The Office of Technology Transitions (OTT) works to develop the Department’s vision to expand the commercial impact of its research investments, and streamline information and access to DOE’s national labs and sites.

In order to carry out these goals, OTT satisfies requirements under congressional statutes found in the United States Code Title 42—The Public Health in Welfare. Authority is specially derived from Chapter 149—National Energy Policy and Programs, Subchapter X—Department of Energy Management. Sections 16391 - 16396 cover guidelines for technology transfer leadership, as well as policy and regulations for program activities, including the Technology Transfer Working Group and the Technology Commercialization Fund. Statues also authorize the National Laboratories and facilities to conduct technology-partnering activities to fulfill the Department’s mission.

To review the statutory authority referenced above, please click here.

Additionally, OTT implements public laws passed by Congress. The office derives much of its mission, responsibilities, and oversight authority from the Bayh-Dole Act of 1980, Stevenson-Wydler Technology Innovation Act of 1980, and Energy Policy Act of 2005. These legislations require OTT to develop two reports to Congress annually— the “Technology Transitions Execution Plan” and the “Report on Technology Transfer and Related Technology Partnering Activities at the National Laboratories and Other Facilities.” OTT tracks more than 70 technology-transfer-related metrics from across all of DOE’s laboratories, sites, and facilities to create these statutorily mandated reports.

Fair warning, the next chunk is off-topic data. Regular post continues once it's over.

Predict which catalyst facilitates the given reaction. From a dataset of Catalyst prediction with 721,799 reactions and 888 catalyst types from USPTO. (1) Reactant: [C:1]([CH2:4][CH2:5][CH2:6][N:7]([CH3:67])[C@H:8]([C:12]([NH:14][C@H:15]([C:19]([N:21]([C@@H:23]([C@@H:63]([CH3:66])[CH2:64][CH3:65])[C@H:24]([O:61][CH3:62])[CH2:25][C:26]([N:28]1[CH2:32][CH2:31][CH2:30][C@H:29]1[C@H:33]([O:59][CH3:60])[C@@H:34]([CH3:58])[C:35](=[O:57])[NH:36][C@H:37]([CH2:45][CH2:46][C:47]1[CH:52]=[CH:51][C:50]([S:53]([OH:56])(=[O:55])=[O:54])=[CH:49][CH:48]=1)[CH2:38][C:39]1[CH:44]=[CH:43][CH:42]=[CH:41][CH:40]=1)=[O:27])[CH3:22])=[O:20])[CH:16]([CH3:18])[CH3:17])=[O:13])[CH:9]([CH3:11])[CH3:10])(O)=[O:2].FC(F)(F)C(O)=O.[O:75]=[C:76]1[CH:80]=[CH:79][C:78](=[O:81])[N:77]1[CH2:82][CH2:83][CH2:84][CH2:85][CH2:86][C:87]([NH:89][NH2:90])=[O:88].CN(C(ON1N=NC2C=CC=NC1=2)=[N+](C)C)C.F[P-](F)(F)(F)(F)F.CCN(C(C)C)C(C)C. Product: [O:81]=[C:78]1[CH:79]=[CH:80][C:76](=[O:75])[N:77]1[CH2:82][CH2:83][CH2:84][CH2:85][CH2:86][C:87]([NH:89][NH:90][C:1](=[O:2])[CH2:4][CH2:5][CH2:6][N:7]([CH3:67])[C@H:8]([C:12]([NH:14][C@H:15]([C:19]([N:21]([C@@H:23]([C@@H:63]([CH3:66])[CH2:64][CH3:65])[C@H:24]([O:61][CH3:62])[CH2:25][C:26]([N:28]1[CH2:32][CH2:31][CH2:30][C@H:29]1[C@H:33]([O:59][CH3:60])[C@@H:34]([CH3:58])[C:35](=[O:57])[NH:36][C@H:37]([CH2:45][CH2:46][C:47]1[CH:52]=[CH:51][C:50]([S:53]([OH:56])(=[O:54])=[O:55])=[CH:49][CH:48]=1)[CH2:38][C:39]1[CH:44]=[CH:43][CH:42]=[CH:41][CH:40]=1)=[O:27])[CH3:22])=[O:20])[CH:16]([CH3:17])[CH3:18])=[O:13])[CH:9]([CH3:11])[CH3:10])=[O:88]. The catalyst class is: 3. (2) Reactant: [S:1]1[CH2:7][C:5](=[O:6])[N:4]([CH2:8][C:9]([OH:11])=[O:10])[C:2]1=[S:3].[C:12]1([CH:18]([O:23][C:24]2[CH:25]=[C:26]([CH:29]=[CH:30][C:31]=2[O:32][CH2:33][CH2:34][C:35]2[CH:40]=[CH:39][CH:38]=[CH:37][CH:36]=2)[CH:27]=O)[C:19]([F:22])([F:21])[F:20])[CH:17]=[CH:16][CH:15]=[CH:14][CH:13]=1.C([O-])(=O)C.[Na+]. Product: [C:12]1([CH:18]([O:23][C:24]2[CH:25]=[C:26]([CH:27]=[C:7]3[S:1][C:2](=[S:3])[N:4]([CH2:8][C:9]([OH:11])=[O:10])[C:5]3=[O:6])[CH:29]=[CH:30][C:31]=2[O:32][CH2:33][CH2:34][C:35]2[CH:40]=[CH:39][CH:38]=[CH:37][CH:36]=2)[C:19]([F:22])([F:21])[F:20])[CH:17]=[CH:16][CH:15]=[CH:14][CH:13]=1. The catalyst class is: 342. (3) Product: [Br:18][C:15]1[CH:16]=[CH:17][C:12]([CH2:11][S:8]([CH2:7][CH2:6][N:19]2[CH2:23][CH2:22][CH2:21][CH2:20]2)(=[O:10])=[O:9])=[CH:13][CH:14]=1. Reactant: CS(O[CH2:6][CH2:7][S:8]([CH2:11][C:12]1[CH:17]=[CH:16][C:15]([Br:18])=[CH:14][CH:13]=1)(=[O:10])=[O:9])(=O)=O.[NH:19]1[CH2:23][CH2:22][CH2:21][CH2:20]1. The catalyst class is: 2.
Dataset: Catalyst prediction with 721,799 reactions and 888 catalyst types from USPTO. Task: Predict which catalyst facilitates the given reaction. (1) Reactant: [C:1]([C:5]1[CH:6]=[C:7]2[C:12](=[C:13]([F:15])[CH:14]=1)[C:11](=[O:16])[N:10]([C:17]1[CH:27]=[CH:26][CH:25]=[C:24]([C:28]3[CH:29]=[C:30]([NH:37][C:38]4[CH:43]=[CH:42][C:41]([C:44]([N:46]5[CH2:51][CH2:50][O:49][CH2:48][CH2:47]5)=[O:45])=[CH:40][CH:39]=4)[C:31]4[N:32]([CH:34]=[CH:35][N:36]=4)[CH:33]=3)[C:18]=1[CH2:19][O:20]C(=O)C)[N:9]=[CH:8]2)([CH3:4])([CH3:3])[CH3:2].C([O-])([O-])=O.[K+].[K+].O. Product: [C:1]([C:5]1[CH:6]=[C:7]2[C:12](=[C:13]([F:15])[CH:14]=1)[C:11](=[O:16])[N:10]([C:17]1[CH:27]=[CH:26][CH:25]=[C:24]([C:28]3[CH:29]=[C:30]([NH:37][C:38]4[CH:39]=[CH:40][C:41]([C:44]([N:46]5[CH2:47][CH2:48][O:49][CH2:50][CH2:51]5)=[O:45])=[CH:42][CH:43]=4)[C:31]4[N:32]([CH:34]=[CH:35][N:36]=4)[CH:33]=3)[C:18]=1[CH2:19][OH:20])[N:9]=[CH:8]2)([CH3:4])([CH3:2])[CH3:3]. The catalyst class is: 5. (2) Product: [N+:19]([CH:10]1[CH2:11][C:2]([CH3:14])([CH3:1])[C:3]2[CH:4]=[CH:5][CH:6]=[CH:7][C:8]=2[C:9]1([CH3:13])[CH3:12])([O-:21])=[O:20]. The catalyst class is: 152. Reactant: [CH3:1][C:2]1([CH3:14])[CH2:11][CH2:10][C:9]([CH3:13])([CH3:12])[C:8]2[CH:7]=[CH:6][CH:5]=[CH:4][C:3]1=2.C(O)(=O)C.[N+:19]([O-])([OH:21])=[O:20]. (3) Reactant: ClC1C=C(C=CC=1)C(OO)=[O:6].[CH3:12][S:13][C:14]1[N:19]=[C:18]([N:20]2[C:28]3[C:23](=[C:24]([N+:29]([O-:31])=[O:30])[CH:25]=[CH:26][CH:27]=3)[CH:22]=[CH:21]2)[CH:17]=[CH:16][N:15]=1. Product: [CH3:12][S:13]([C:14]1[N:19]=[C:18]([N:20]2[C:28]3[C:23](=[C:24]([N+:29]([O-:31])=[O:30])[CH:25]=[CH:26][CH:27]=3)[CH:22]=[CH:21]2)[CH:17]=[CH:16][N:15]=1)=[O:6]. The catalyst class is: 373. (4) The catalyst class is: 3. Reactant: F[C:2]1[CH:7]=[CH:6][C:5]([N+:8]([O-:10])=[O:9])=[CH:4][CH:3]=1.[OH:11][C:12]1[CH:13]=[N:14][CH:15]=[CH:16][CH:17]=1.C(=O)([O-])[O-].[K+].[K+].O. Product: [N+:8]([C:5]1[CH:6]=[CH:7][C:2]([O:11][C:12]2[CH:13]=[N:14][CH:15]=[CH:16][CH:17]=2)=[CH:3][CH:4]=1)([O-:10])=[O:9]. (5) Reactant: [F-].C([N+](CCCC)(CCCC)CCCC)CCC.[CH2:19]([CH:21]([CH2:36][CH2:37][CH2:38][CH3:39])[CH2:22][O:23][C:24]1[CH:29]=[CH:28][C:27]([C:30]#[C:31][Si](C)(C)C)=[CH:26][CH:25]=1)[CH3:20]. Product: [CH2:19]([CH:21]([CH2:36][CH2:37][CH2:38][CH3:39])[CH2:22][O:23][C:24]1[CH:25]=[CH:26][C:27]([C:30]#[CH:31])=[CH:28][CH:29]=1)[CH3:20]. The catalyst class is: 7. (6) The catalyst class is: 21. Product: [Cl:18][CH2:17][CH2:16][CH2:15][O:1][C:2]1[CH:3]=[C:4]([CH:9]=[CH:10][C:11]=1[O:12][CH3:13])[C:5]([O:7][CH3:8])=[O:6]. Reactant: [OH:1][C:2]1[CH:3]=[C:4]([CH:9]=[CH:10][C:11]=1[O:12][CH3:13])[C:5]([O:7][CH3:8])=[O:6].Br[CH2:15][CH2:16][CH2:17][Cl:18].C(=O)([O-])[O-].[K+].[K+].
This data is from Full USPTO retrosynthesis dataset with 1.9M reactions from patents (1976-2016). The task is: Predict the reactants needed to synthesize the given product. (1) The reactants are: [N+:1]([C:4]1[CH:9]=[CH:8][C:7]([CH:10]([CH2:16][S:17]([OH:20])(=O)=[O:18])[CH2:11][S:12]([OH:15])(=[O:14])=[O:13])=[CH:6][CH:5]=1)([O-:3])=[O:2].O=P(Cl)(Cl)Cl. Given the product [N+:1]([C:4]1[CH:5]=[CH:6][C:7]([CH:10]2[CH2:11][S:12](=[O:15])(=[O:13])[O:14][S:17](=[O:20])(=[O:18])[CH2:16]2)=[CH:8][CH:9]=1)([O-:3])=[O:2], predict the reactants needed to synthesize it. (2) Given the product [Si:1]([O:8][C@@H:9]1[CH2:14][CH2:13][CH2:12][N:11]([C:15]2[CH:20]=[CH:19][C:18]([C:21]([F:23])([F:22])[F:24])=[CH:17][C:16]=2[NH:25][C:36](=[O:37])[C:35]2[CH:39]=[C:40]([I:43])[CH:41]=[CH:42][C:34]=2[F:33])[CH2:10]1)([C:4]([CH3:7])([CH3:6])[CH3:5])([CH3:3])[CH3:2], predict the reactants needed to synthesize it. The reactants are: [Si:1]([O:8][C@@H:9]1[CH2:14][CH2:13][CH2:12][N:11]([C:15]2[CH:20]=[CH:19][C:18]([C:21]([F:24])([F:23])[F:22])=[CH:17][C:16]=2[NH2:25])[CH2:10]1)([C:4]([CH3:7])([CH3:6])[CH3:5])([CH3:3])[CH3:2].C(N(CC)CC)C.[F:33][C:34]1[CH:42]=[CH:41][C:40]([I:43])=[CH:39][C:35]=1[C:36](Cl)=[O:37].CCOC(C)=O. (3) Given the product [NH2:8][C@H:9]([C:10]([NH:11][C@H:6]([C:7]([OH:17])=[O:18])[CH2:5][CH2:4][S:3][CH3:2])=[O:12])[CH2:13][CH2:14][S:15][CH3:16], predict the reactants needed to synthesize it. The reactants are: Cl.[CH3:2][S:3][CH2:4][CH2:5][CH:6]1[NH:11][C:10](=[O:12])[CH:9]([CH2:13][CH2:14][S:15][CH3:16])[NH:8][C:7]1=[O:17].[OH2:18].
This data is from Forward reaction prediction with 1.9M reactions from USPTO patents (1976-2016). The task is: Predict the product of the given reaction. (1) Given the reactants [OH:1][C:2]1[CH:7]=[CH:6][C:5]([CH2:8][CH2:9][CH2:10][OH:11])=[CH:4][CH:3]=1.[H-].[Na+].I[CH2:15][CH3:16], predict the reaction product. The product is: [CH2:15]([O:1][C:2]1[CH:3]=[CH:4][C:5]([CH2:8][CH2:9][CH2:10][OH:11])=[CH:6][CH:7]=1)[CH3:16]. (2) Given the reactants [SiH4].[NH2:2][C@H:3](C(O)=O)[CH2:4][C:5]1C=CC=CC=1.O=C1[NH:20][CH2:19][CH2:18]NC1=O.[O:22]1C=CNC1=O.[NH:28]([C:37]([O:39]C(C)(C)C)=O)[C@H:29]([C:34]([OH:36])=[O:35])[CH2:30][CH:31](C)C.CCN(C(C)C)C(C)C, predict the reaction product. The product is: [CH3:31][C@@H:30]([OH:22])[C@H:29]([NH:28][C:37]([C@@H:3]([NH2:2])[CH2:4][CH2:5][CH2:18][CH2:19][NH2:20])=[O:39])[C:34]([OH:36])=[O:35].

OTT engages and collaborates internally with employees at DOE’s National Laboratories, Site Offices, and Program Offices to identify key issues and develop policies that address those areas and advance the Department’s technology transfer mission.

The Technology Transfer Working Group (TTWG) works directly with OTT and provides a valuable forum of experienced tech transfer professionals that exchange information about best practices and areas for improvement. It is comprised of federal and contractor personnel from across the DOE complex.

At the headquarters level, the office works with the Technology Transfer Policy Board (TTPB), which includes representation from DOE’s Program Offices that fund and manage much of DOE’s national R&D portfolio.

Finally, the office works with the National Laboratory Tech Transfer (NLTT) Working Group and the Laboratory Policy Council for insight and perspective on the key issues and priorities at the National Laboratories.